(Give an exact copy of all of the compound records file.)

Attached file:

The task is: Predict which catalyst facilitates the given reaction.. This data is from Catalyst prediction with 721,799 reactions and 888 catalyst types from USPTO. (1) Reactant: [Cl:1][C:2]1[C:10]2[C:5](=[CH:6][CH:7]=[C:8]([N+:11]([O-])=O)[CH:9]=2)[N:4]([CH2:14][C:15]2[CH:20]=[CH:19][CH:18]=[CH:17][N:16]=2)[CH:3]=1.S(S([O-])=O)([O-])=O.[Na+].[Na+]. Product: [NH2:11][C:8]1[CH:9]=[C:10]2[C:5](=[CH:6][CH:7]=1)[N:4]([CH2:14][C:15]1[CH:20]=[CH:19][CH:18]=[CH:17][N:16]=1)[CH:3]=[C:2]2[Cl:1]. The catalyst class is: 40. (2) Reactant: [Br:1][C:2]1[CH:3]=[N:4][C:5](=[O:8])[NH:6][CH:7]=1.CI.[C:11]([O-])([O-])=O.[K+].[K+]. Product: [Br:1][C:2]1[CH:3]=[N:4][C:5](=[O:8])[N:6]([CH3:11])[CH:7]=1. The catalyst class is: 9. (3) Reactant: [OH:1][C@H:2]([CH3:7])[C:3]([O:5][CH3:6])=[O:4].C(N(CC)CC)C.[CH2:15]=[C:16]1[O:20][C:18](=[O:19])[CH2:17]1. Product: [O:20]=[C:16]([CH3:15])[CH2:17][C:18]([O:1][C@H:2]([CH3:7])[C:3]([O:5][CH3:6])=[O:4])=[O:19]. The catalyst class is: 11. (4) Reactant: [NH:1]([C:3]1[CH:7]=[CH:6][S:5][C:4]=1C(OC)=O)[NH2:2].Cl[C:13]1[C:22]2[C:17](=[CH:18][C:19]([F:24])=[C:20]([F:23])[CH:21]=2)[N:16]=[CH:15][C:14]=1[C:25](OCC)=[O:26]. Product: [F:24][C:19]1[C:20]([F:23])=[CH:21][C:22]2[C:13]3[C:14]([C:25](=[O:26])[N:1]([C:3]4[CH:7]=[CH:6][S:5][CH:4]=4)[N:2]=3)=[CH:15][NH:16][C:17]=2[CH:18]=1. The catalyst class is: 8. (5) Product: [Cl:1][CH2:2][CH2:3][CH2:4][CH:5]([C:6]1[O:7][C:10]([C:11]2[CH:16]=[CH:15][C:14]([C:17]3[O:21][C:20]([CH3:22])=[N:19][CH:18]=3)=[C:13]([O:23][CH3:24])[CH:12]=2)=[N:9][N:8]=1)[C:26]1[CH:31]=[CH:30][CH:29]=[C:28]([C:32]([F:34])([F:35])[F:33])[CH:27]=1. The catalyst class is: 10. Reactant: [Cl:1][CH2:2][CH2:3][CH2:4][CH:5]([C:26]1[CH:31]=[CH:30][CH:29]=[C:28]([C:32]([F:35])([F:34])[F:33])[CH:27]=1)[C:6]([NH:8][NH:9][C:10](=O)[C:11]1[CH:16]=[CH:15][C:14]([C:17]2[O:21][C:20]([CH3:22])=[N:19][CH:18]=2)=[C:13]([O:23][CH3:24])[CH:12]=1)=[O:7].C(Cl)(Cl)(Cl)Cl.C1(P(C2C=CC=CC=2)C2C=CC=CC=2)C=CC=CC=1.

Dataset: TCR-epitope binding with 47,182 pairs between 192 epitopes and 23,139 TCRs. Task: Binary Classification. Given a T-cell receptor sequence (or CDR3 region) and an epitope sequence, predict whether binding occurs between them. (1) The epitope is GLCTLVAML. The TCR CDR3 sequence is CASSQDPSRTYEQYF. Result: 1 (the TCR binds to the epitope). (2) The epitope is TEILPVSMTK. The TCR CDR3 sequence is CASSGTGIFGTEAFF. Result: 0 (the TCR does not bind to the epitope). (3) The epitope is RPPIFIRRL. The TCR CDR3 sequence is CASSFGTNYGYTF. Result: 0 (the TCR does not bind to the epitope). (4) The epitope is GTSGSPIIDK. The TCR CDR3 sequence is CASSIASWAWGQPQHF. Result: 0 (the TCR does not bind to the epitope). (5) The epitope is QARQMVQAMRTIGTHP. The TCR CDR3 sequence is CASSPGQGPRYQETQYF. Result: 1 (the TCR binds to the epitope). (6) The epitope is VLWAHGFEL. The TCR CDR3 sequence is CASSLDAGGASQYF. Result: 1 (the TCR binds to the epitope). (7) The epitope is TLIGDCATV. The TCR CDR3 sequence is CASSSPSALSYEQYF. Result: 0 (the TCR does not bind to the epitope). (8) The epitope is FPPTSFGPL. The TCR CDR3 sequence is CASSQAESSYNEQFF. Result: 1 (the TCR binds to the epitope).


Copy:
The task is: Predict which catalyst facilitates the given reaction.. This data is from Catalyst prediction with 721,799 reactions and 888 catalyst types from USPTO. (1) Reactant: [Cl:1][C:2]1[C:10]2[C:5](=[CH:6][CH:7]=[C:8]([N+:11]([O-])=O)[CH:9]=2)[N:4]([CH2:14][C:15]2[CH:20]=[CH:19][CH:18]=[CH:17][N:16]=2)[CH:3]=1.S(S([O-])=O)([O-])=O.[Na+].[Na+]. Product: [NH2:11][C:8]1[CH:9]=[C:10]2[C:5](=[CH:6][CH:7]=1)[N:4]([CH2:14][C:15]1[CH:20]=[CH:19][CH:18]=[CH:17][N:16]=1)[CH:3]=[C:2]2[Cl:1]. The catalyst class is: 40. (2) Reactant: [Br:1][C:2]1[CH:3]=[N:4][C:5](=[O:8])[NH:6][CH:7]=1.CI.[C:11]([O-])([O-])=O.[K+].[K+]. Product: [Br:1][C:2]1[CH:3]=[N:4][C:5](=[O:8])[N:6]([CH3:11])[CH:7]=1. The catalyst class is: 9. (3) Reactant: [OH:1][C@H:2]([CH3:7])[C:3]([O:5][CH3:6])=[O:4].C(N(CC)CC)C.[CH2:15]=[C:16]1[O:20][C:18](=[O:19])[CH2:17]1. Product: [O:20]=[C:16]([CH3:15])[CH2:17][C:18]([O:1][C@H:2]([CH3:7])[C:3]([O:5][CH3:6])=[O:4])=[O:19]. The catalyst class is: 11. (4) Reactant: [NH:1]([C:3]1[CH:7]=[CH:6][S:5][C:4]=1C(OC)=O)[NH2:2].Cl[C:13]1[C:22]2[C:17](=[CH:18][C:19]([F:24])=[C:20]([F:23])[CH:21]=2)[N:16]=[CH:15][C:14]=1[C:25](OCC)=[O:26]. Product: [F:24][C:19]1[C:20]([F:23])=[CH:21][C:22]2[C:13]3[C:14]([C:25](=[O:26])[N:1]([C:3]4[CH:7]=[CH:6][S:5][CH:4]=4)[N:2]=3)=[CH:15][NH:16][C:17]=2[CH:18]=1. The catalyst class is: 8. (5) Product: [Cl:1][CH2:2][CH2:3][CH2:4][CH:5]([C:6]1[O:7][C:10]([C:11]2[CH:16]=[CH:15][C:14]([C:17]3[O:21][C:20]([CH3:22])=[N:19][CH:18]=3)=[C:13]([O:23][CH3:24])[CH:12]=2)=[N:9][N:8]=1)[C:26]1[CH:31]=[CH:30][CH:29]=[C:28]([C:32]([F:34])([F:35])[F:33])[CH:27]=1. The catalyst class is: 10. Reactant: [Cl:1][CH2:2][CH2:3][CH2:4][CH:5]([C:26]1[CH:31]=[CH:30][CH:29]=[C:28]([C:32]([F:35])([F:34])[F:33])[CH:27]=1)[C:6]([NH:8][NH:9][C:10](=O)[C:11]1[CH:16]=[CH:15][C:14]([C:17]2[O:21][C:20]([CH3:22])=[N:19][CH:18]=2)=[C:13]([O:23][CH3:24])[CH:12]=1)=[O:7].C(Cl)(Cl)(Cl)Cl.C1(P(C2C=CC=CC=2)C2C=CC=CC=2)C=CC=CC=1.

Dataset: TCR-epitope binding with 47,182 pairs between 192 epitopes and 23,139 TCRs. Task: Binary Classification. Given a T-cell receptor sequence (or CDR3 region) and an epitope sequence, predict whether binding occurs between them. (1) The epitope is GLCTLVAML. The TCR CDR3 sequence is CASSQDPSRTYEQYF. Result: 1 (the TCR binds to the epitope). (2) The epitope is TEILPVSMTK. The TCR CDR3 sequence is CASSGTGIFGTEAFF. Result: 0 (the TCR does not bind to the epitope). (3) The epitope is RPPIFIRRL. The TCR CDR3 sequence is CASSFGTNYGYTF. Result: 0 (the TCR does not bind to the epitope). (4) The epitope is GTSGSPIIDK. The TCR CDR3 sequence is CASSIASWAWGQPQHF. Result: 0 (the TCR does not bind to the epitope). (5) The epitope is QARQMVQAMRTIGTHP. The TCR CDR3 sequence is CASSPGQGPRYQETQYF. Result: 1 (the TCR binds to the epitope). (6) The epitope is VLWAHGFEL. The TCR CDR3 sequence is CASSLDAGGASQYF. Result: 1 (the TCR binds to the epitope). (7) The epitope is TLIGDCATV. The TCR CDR3 sequence is CASSSPSALSYEQYF. Result: 0 (the TCR does not bind to the epitope). (8) The epitope is FPPTSFGPL. The TCR CDR3 sequence is CASSQAESSYNEQFF. Result: 1 (the TCR binds to the epitope).